Hello, welcome, and thank you for stopping by. If you have been a visitor to the predecessor DavidChafe.ca, you can make this your new place to find out what I’m up to and going on about.
The new DavidChafe.com is very different in appearance and content from my old site. I've tried to make it easier to navigate and will keep it much more up to date. You’ll see a performance schedule (most of my performance work is with choirs and student recitals), recent photos of my goings-on, my five main album recordings and listening samples, my live Twitter feed (I invite you to follow me @davidchafe), and a new and hopefully more engaging blog.
This blog page is the biggest change. I recently finished my Ph.D. in Sociology (Memorial University of Newfoundland, 2017) tracing the work and lives of 54 rock, classical and traditional musicians who work in St. John’s, Newfoundland and who depend on income from performance for at least part of their annual income. My interest was in understanding what sorts of conditions lead musicians into a music career and, as the case was with several musicians I interviewed, what conditions cause them to exit the music career and head down an entirely different career path. For example: what roles do family members, friends, teachers, and money play in a musician’s decision to persevere or quit? My full dissertation is available for not-so-light bedtime reading. But for the purpose of these posts, I want to dispense with academic jargon and start what I think are some really important conversations to be had about music careers in St. John’s, music work generally, and the musicians who inhabit them. Here, I'll be sharing some everyday conversations I've had with musicians, as well as excerpts of interviews with my research participants. Needless to say, there are many fabulous, highly attractive qualities of the music career, along with some not-so-pleasant realities that are ever present but rarely discussed. These blogs, informed by musicians themselves, are intended to provide fodder for conversations among musicians, music patrons, and prospective career musicians who might appreciate a little more insight into the work before they begin.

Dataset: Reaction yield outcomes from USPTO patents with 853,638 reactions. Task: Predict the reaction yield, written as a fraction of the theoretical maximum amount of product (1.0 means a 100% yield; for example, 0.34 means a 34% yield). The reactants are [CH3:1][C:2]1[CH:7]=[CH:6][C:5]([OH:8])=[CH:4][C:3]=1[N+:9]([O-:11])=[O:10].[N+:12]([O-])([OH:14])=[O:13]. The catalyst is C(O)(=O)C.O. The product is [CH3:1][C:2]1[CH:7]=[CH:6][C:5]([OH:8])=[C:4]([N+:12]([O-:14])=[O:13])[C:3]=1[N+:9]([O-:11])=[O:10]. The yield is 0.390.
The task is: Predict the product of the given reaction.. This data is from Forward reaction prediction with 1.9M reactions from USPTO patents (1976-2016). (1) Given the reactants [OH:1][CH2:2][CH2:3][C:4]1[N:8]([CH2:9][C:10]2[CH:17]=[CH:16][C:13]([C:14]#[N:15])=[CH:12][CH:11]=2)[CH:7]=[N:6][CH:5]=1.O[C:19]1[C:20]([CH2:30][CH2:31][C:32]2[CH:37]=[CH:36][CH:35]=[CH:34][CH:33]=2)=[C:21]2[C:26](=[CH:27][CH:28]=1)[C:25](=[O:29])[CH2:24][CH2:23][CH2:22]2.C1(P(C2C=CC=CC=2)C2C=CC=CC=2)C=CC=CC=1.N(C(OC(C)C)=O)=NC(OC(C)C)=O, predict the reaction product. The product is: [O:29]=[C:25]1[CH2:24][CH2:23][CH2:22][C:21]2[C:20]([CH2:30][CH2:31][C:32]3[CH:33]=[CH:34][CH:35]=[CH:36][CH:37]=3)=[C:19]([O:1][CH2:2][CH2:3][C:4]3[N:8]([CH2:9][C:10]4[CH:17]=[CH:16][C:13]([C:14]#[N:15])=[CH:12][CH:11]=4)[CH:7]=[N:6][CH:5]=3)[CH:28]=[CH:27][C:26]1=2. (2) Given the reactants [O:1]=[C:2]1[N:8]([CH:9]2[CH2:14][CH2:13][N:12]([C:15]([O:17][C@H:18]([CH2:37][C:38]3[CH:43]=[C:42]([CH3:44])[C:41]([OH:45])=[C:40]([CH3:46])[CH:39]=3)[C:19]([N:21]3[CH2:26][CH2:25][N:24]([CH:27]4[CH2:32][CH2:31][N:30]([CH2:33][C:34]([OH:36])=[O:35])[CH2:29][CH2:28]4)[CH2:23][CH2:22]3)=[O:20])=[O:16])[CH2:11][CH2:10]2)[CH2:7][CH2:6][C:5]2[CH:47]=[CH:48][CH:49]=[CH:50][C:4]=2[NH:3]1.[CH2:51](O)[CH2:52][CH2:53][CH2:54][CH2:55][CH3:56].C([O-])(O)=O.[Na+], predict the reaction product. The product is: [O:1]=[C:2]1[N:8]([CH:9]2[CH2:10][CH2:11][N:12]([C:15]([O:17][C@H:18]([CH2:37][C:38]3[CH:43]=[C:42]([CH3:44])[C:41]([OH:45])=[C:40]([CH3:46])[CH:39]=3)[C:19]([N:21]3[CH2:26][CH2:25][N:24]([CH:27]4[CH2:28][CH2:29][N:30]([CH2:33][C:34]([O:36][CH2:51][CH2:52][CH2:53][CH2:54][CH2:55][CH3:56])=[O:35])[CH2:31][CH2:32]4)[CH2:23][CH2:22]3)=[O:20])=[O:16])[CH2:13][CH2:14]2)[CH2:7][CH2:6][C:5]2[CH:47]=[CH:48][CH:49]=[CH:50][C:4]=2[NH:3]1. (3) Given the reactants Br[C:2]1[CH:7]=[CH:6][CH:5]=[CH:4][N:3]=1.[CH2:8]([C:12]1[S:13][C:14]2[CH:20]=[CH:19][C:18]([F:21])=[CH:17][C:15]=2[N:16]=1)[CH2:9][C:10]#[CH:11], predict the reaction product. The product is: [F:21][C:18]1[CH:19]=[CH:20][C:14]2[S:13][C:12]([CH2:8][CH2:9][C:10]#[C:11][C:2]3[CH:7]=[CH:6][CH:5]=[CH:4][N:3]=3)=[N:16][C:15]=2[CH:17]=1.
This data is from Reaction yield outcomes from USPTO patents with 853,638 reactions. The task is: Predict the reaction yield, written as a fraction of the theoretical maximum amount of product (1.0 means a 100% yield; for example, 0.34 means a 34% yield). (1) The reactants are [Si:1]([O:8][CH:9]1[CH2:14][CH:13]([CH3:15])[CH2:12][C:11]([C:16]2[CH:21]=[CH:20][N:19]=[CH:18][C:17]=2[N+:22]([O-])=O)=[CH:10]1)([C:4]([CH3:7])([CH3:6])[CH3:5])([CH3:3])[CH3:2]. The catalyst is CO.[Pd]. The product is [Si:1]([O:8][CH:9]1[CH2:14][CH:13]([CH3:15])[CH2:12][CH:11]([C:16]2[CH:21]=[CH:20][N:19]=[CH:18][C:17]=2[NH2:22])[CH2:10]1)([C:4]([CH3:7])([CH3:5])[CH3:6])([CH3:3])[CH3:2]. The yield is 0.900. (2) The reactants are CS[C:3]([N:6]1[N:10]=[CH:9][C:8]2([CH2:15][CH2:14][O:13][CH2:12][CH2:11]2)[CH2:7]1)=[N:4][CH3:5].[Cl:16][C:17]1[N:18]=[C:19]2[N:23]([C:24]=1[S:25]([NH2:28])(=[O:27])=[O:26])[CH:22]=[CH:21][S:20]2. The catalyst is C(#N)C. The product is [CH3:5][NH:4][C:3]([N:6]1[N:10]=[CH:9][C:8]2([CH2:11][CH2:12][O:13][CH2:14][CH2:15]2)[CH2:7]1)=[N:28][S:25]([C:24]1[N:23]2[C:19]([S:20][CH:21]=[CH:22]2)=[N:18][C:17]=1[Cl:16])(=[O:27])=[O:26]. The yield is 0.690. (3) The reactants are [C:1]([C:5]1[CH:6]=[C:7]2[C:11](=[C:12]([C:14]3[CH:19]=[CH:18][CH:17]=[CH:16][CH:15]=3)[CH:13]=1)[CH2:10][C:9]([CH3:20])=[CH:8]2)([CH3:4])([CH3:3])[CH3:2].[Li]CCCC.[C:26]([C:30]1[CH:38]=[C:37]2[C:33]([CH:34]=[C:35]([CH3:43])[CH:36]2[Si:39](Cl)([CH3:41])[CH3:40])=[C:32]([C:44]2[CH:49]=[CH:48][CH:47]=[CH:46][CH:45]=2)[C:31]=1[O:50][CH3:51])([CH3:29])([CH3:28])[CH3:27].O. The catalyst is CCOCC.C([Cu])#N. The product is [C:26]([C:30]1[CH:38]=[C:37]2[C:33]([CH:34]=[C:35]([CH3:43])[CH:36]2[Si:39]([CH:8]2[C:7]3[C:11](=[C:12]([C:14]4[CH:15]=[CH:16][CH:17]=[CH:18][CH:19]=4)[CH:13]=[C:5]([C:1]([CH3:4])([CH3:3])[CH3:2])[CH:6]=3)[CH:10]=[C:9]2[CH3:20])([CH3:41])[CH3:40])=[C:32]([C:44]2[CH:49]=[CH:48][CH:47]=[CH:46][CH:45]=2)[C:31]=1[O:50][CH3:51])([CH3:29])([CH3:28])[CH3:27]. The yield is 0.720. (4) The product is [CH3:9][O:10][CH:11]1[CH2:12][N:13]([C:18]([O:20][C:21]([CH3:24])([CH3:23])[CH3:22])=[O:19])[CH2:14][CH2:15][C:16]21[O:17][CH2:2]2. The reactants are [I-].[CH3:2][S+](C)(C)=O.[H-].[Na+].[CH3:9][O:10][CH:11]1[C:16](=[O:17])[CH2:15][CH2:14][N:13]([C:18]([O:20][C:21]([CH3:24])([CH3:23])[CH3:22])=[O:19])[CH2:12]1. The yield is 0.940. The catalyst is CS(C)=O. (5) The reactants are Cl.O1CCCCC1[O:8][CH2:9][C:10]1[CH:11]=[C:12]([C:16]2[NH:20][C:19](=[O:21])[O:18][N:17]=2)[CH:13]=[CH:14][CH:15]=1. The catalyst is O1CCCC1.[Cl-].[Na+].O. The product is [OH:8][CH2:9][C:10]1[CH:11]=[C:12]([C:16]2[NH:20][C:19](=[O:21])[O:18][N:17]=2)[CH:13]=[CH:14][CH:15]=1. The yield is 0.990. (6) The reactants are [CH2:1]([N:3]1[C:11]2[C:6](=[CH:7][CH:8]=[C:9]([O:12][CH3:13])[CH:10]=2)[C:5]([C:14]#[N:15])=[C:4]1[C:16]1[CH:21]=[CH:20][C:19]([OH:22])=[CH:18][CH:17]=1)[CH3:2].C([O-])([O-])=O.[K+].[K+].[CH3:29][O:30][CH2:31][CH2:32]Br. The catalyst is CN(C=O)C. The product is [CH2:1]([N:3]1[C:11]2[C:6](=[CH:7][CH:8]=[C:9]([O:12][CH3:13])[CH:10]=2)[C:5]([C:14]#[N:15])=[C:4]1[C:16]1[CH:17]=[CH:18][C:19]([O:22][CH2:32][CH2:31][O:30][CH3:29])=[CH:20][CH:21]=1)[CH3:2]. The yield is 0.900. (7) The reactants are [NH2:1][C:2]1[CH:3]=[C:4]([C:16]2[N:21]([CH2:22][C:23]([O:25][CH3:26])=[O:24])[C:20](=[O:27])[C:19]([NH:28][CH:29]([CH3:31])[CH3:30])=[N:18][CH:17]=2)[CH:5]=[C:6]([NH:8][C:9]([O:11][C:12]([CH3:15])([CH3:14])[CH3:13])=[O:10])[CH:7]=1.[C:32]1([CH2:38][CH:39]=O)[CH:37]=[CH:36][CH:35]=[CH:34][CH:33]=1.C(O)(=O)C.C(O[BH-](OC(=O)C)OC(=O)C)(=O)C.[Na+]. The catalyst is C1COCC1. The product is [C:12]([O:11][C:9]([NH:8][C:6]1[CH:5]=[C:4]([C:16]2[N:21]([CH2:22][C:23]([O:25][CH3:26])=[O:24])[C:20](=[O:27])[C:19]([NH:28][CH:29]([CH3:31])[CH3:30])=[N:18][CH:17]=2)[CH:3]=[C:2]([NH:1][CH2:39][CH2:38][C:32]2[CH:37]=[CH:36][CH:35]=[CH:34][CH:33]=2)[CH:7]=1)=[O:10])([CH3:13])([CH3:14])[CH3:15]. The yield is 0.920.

For starters, my next post will be up later this week and will give some context as to my life as a musician. The following few posts will be a series of short conversations I've had recently with fellow musicians. Along the way, I'll pepper my writings with relevant findings from my research. I'm interested in and curious about lots of topics other than music too. So I will sometimes bring up other observations of interest to me and hopefully to you.
If you have a Twitter account, follow me there and you will see announcements of fresh blog posts, which I plan to post regularly, sometimes picking up where previous posts leave off. Old blogs will remain on the site. You’ll also see an opportunity for you to leave your comments and questions for me or among one another. If you comment there, please keep the conversation polite. Sensitive to the possibility that my students and other young people will be reading, I will not permit any comments containing foul language or that could be considered offensive. But if you have experiences or thoughts similar to or that differ from my own of those of my research participants, by all means let me know. If you’re not comfortable sharing publicly but have something meaningful to share, you can email me privately.
Of course, feel free to leave comments on anything else you see on this site. I may not respond to every comment, but will read and appreciate your thoughts.
Come back and share as often as you would like. See you again soon, and thank you for visiting.